File "/usr/local/src/sage-config/local/lib/python2.7/site-packages/IPython/__init__.py", line 47, in <module>
    from .core.application import Application
  File "/usr/local/src/sage-config/local/lib/python2.7/site-packages/IPython/core/application.py", line 24, in <module>
    from IPython.core import release, crashhandler
  File "/usr/local/src/sage-config/local/lib/python2.7/site-packages/IPython/core/crashhandler.py", line 28, in <module>
    from IPython.core import ultratb
  File "/usr/local/src/sage-config/local/lib/python2.7/site-packages/IPython/core/ultratb.py", line 116, in <module>
    from IPython.utils import path as util_path
  File "/usr/local/src/sage-config/local/lib/python2.7/site-packages/IPython/utils/path.py", line 19, in <module>
    from IPython.utils.process import system
  File "/usr/local/src/sage-config/local/lib/python2.7/site-packages/IPython/utils/process.py", line 19, in <module>
    from ._process_posix import system, getoutput, arg_split, check_pid
  File "/usr/local/src/sage-config/local/lib/python2.7/site-packages/IPython/utils/_process_posix.py", line 24, in <module>
    import pexpect
  File "/usr/local/src/sage-config/local/lib/python2.7/site-packages/pexpect/__init__.py", line 75, in <module>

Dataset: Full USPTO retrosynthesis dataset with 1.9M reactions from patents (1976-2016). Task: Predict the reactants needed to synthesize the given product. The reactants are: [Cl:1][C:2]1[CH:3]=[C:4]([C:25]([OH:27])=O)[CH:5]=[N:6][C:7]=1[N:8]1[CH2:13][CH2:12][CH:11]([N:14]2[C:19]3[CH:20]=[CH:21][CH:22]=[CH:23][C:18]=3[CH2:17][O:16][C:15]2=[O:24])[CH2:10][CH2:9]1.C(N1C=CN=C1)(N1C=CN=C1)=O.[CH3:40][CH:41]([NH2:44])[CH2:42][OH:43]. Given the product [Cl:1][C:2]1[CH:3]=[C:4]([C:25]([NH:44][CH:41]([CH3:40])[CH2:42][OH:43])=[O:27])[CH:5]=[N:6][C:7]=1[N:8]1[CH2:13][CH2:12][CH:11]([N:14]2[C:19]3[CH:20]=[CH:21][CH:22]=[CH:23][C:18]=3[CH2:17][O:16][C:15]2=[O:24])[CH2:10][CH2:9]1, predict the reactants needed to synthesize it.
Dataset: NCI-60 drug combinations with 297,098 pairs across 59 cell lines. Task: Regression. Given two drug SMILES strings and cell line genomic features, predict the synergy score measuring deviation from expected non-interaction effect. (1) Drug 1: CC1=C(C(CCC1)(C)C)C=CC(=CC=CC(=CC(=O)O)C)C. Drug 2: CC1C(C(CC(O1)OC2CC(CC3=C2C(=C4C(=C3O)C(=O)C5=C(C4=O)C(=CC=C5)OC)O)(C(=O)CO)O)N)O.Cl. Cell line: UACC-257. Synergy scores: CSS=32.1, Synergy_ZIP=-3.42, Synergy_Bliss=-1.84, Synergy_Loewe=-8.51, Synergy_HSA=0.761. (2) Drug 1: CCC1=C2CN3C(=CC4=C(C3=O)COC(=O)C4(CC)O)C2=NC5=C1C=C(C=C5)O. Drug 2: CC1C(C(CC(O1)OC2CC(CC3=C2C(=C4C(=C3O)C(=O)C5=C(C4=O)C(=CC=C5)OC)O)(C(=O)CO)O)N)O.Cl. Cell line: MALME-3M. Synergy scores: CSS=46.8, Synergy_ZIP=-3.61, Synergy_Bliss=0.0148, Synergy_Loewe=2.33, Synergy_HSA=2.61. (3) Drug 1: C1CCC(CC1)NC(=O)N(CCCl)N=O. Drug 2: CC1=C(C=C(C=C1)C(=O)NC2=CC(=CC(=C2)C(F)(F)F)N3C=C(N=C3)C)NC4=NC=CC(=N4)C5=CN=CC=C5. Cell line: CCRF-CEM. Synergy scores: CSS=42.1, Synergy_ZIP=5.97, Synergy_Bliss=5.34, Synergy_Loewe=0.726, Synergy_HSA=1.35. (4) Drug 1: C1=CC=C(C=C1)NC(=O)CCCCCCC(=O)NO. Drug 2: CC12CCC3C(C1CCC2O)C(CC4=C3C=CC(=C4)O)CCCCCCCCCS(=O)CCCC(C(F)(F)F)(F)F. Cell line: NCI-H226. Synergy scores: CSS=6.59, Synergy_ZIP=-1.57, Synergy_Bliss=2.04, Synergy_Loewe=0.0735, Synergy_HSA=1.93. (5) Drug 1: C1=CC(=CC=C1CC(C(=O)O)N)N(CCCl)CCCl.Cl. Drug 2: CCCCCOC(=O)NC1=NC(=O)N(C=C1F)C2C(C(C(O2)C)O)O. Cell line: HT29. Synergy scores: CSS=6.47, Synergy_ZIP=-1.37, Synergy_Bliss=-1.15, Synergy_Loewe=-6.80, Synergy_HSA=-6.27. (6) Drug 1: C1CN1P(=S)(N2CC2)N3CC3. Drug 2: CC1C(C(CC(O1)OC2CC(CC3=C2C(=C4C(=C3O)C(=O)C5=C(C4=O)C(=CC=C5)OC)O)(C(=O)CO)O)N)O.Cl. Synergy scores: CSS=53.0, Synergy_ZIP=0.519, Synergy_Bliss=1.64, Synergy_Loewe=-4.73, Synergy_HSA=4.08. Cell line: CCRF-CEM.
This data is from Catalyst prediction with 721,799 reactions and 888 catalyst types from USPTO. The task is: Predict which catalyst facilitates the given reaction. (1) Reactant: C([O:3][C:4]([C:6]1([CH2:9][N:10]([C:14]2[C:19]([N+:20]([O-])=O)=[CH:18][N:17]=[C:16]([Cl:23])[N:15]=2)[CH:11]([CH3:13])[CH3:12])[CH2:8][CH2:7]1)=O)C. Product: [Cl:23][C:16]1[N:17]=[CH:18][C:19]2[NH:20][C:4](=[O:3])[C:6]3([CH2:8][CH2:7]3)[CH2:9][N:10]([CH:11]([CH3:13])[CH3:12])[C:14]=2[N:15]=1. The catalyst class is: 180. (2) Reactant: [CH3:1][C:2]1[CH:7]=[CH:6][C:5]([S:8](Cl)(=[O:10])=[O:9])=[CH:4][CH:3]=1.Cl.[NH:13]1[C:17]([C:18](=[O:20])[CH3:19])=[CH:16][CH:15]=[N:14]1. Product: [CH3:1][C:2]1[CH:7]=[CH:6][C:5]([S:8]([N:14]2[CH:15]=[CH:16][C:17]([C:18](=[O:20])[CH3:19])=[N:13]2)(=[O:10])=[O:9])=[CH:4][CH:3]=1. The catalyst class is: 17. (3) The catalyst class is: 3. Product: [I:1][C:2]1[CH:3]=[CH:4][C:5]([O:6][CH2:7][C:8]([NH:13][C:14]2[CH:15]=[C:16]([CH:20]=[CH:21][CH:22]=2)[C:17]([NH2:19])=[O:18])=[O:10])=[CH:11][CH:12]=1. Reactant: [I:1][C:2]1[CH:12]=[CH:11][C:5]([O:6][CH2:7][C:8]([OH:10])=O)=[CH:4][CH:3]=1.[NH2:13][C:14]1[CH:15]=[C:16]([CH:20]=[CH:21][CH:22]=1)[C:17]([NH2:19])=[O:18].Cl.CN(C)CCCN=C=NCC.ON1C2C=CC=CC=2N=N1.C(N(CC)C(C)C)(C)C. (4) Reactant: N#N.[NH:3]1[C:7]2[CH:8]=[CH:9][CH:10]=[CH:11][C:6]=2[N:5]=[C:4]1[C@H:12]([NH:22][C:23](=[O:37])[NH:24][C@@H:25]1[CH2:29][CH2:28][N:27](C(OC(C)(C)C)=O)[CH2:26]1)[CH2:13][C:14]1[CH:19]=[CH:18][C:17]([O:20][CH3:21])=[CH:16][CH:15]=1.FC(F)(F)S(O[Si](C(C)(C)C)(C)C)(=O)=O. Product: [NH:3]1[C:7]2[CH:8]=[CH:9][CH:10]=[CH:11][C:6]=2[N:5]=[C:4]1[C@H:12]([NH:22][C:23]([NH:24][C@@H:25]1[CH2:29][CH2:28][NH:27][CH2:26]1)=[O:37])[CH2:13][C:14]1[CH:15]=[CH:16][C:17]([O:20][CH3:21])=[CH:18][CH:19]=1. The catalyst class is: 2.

from .pty_spawn import spawn, spawnu
  File "/usr/local/src/sage-config/local/lib/python2.7/site-packages/pexpect/pty_spawn.py", line 11, in <module>
    import ptyprocess
ImportError: No module named ptyprocess

comment:93 Changed 6 months ago by fbissey

Bother, I didn't notice that this bit was split off. Works brilliantly in sage-on-gentoo. Seriously I was counting on Bill to look it over weeks ago, but he disappeared. I'll be pushing the needed dependencies ASAP.

comment:94 Changed 6 months ago by git

  • Commit changed from 90aebce1238710a9df18d6cd6aed6ce765caaf93 to fe1066154892173d17bed1892886dc8148fa33f5

Branch pushed to git repo; I updated commit sha1. New commits:

fe10661Add ptyprocess as a dependency of pexpect, clean pexpect SPKG.txt and update the license

comment:95 Changed 6 months ago by fbissey